“I’ll try and target races where I know I can cope with that element, but we’ll just decide as we go through the year. There’s the IRONMAN 70.3 Europeans in Tallinn, so I’m looking at that. Lahti – the IRONMAN 70.3 World Champs – I’d really like to be there with the big girls, to see where I’m at. For now though, it’s learning on the go.”


Having had such a potentially serious injury and come through the other side, I asked Lucy about some of the changes that has meant to her training now.

“I’m not riding the TT bike as much at the moment. On a Thursday for instance, I join in with the short-course athletes at the Brownlee Centre track, where I’ll do half a session with those guys and help out some of the younger ones, and then do some of the session on the TT bike at the end. That way I’ve got a little bit of fatigue and then seeing if I can deal with that in the aero position. If that works, we then extend the TT session a little bit more.

Lucy Buckingham BMC Pro Triathlon on TT bike
Photo Credit: Ben De Wolf

“It’s also been quite nice helping the young ones – I’ve always thought about coaching, so to have another focus that’s not just me, but on other athletes and their races and seeing them race well, it’s great to know you’ve been a part of that and helped them to be the best they can be. That’s helped me as well mentally. I think it’s really important to help as much as you can with the next generation of athletes.”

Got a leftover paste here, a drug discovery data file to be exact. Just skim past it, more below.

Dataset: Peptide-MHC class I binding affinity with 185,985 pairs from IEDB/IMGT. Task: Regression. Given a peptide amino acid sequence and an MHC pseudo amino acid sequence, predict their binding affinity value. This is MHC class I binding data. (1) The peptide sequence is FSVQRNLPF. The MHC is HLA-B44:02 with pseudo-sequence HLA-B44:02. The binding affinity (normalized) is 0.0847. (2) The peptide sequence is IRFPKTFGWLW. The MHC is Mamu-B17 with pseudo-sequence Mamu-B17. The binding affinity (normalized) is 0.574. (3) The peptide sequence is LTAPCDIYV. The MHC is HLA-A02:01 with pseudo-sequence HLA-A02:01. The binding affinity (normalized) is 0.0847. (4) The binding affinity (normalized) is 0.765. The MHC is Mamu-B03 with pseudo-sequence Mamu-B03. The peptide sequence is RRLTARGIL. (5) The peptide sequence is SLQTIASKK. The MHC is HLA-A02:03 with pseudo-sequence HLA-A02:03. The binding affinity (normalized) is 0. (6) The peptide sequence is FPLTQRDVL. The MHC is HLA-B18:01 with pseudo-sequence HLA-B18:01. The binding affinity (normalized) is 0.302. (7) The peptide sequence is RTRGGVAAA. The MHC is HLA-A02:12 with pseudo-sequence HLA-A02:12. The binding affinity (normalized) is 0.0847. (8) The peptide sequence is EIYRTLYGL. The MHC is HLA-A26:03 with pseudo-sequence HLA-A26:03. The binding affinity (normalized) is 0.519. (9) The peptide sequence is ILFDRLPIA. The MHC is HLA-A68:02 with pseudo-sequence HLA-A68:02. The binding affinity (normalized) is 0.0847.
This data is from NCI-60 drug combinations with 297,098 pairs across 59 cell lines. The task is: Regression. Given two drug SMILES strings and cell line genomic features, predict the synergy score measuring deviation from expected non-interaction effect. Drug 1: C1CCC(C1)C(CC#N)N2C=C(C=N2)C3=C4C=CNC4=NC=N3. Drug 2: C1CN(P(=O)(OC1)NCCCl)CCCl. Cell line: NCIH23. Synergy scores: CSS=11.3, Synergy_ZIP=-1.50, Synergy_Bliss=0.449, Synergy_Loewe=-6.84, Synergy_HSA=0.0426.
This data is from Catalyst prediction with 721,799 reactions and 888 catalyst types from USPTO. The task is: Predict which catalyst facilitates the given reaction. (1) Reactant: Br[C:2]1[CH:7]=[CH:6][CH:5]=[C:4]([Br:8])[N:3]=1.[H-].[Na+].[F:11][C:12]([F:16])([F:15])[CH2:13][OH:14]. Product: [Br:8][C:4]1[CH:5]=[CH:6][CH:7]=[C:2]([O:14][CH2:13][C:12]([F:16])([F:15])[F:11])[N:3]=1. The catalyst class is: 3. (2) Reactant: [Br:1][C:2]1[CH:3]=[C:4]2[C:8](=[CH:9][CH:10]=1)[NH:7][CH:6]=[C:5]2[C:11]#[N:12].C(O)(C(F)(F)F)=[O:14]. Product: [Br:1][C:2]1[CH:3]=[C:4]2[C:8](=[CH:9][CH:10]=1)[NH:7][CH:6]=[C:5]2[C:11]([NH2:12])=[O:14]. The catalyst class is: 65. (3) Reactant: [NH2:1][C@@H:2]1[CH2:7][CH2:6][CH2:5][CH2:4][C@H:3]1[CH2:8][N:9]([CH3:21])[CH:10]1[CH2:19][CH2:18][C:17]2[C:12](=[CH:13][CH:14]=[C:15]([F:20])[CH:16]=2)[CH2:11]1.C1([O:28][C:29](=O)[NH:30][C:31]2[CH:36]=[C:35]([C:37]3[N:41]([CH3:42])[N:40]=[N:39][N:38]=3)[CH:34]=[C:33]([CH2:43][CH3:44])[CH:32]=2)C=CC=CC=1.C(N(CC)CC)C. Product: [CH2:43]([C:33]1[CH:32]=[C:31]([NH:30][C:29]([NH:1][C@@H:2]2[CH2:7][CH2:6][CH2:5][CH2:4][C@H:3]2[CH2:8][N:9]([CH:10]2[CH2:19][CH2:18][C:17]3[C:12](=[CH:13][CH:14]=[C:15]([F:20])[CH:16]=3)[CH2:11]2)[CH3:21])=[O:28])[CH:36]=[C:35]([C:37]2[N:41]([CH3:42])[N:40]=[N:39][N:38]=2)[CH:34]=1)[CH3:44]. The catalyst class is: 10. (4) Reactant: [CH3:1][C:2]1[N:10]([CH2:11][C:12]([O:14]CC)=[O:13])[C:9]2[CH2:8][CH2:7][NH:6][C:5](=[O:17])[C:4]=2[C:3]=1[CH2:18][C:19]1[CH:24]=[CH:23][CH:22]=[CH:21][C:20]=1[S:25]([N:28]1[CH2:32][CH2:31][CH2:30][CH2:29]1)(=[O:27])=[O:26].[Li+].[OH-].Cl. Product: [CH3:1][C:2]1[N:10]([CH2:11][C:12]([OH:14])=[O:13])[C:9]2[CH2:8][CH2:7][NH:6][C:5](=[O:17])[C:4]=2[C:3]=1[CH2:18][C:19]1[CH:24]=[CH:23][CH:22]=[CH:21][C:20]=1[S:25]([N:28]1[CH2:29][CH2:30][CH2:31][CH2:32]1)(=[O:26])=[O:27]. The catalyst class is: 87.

Helping others too

Those comments reminded me of a theme that Lucy expressed when I spoke to her back in late November 2021. With few races happening during the pandemic and sources of income limited, Buckingham worked as both a COVID swabber at Sheffield United Football Club, as well as some cleaning work.

Her comments to me then on that experience were overwhelmingly positive, and I got the feeling that in a different manner, having something else to focus on here was also providing benefits too. Was that the case?

“100%, you’ve hit the nail on the head. I actually get a lot from helping others – I think I’m just that sort of personality. Some athletes – and credit to them – they can be very focussed and driven and that’s what gets them to the start line. I’m a little bit less like that; I actually struggle more when I’m completely like that, and I drive myself round the twist a little bit. Both me and Bucko really get a lot from helping other athletes and really like being a part of that, and like you say I’ve learned a lot from that. It’s good to see that they are all racing well too.

“Also some of those athletes are going through injuries, so it’s good to be able to shine a bit of light on how we’ve dealt with that, and to try not to be too consumed as we’ve been there, done that kind of thing. If you can say something that might make them feel a little better, or help them not over stress, then that comeback might be a little quicker.”

Based on the last 12 months that Lucy has experienced, and where she is now, that would be wise counsel and great advice for the next generation to take.

John Levison
Written by
John Levison
TRI247's Chief Correspondent, John has been involved in triathlon for well over 30 years, 15 of those writing on these pages, whilst he can also be found commentating for events across the UK.